Treatment of acute carbon monoxide poisoning with induced hypothermia

Article information

Clin Exp Emerg Med. 2016;3(2):100-104
Publication date (electronic) : 2016 June 30
doi :
1Department of Emergency Medicine, Ajou University Hospital, Suwon, Korea
2Department of Emergency Medicine, Ajou University School of Medicine, Suwon, Korea
Correspondence to: Sang-Cheon Choi  Department of Emergency Medicine, Ajou University School of Medicine, 206 World cup-ro, Yeongtong-gu, Suwon 16499, Korea  E-mail:
*The first two authors equally contributed to this article.
Received 2016 January 6; Revised 2016 April 6; Accepted 2016 April 13.



The effect of induced hypothermia on severe acute carbon monoxide (CO) poisoning remains to be addressed further. We investigated the effect of induced hypothermia on severe acute CO poisoning.


Retrospective chart review was conducted for patients who diagnosed as severe acute CO poisoning in emergency department and underwent induced hypothermia from May 2013 to May 2014. Hospital courses with critical medication and major laboratory results were investigated through the chart review.


Among total 227 patients with acute CO poisoning during the period of study, patients with severe acute CO poisoning were 15. All patients underwent induced hypothermia with a temperature goal 33°C. Initial and follow-up levels of S100B protein after induced hypothermia were 0.47 μg/L (interquartile range, 0.11 to 0.71) and 0.10 μg/L (interquartile range, 0.06 to 0.37), respectively (P = 0.01). The mean Glasgow Coma Scales at emergency department admission was 6.87 ± 3.36. Except 1 patient who expired after cardiopulmonary resuscitation, Glasgow Coma Scales at 30-day of hospital discharge were 15 in 10 patients (71.4%), 14 in 1 patient (7.1%), 13 in 1 patient (7.1%), and 6 in 2 patients (14.2%). Seven patients (46.7%) developed delayed neurologic sequelae. Four patients showed mild types of delayed neurologic sequelae and 3 showed moderate to severe types of delayed neurologic sequelae.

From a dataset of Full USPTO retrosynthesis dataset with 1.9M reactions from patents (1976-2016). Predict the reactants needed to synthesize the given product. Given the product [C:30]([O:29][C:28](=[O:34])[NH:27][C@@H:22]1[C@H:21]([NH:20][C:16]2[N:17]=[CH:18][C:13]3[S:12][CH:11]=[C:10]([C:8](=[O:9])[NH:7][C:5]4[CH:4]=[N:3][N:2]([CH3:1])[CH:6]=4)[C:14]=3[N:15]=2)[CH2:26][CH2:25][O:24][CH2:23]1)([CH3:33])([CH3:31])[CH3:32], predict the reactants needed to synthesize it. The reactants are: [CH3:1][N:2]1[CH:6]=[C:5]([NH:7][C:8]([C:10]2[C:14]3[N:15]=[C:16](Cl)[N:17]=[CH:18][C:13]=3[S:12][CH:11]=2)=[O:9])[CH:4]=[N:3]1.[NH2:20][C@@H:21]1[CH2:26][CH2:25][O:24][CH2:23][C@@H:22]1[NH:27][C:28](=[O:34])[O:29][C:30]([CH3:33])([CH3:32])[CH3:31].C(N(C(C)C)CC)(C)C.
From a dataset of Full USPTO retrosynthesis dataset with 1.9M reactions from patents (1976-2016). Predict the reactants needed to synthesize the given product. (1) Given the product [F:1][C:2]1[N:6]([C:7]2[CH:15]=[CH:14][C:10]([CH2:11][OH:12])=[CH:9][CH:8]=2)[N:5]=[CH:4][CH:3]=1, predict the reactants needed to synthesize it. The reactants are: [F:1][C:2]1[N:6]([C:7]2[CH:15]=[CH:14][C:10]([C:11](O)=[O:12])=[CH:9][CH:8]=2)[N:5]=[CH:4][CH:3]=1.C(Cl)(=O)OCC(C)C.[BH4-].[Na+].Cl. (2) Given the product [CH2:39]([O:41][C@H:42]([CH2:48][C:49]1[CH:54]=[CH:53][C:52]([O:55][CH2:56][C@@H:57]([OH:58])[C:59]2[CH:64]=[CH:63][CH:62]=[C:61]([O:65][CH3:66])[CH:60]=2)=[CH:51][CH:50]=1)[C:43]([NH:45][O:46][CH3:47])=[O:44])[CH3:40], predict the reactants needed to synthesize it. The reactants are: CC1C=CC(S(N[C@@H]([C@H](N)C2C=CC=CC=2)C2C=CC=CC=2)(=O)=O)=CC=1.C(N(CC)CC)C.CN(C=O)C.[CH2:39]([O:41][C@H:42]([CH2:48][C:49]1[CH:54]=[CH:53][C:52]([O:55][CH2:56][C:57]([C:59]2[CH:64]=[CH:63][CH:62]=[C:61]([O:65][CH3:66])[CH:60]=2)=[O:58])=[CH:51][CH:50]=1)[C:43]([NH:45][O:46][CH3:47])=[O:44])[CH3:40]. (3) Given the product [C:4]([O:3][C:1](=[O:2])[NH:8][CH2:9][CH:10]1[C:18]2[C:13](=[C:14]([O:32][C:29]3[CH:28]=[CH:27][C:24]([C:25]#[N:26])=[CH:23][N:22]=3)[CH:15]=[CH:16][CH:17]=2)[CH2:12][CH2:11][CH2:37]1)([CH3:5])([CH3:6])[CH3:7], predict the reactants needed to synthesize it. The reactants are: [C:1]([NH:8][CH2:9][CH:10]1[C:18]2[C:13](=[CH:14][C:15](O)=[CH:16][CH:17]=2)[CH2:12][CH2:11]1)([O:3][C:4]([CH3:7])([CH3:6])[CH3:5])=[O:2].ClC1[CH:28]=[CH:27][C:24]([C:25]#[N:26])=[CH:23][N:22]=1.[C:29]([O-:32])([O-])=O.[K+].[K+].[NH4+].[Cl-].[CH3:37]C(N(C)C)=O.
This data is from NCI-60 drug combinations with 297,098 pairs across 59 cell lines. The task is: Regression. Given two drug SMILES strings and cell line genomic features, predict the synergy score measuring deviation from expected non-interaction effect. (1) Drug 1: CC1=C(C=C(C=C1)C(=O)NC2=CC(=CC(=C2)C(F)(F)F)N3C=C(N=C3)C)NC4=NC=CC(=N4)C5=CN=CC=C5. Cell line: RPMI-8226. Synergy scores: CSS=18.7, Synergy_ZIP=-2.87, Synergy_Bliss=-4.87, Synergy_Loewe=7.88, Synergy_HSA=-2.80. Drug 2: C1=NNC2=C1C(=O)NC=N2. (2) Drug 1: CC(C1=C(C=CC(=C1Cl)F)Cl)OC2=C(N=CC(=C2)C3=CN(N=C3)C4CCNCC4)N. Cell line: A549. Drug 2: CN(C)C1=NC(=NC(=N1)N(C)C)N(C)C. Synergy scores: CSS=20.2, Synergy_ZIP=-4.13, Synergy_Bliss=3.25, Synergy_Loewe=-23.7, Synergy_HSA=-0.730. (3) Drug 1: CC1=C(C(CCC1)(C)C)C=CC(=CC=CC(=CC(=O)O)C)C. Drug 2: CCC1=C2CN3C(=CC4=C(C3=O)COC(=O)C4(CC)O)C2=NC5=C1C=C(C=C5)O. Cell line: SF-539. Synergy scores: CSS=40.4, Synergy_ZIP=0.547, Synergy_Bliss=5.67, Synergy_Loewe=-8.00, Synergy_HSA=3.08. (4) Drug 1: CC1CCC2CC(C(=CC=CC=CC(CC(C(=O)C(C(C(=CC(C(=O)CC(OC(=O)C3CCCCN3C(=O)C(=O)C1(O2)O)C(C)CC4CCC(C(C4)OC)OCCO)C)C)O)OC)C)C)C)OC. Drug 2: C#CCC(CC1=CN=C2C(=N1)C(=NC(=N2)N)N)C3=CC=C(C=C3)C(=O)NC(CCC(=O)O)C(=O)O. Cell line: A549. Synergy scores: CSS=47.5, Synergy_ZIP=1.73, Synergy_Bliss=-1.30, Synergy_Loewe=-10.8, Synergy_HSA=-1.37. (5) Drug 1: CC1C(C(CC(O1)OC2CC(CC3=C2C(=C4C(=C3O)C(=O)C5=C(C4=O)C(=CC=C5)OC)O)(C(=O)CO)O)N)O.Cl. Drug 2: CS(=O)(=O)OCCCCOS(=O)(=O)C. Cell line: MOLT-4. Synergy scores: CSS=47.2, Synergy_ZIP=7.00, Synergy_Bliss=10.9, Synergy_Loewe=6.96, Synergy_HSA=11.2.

Most of patients underwent induced hypothermia had a good recovery from severe acute CO poisoning. Therefore, induced hypothermia may be considered as a possible treatment in severe acute CO poisoning.


Acute carbon monoxide (CO) poisoning has one of the highest poisoning mortality rates worldwide [1]. The incidence rate of acute CO poisoning rapidly increased in South Korea as burning ignited charcoal recently gained use as a suicide method [2]. Although treatments remain controversial, hyperbaric oxygen therapy (HBOT) is the most recommended treatment for severe acute CO poisoning [3,4]. Previous reports demonstrated that HBOT decreased delayed neurologic sequelae (DNS) incidence [3,4]. However, other reports have shown that HBOT was not effective in DNS prevention [5,6]. Even if HBOT was not so effective, excepting HBOT, there were no clearly recommended methods in the treatments of severe acute CO poisoning.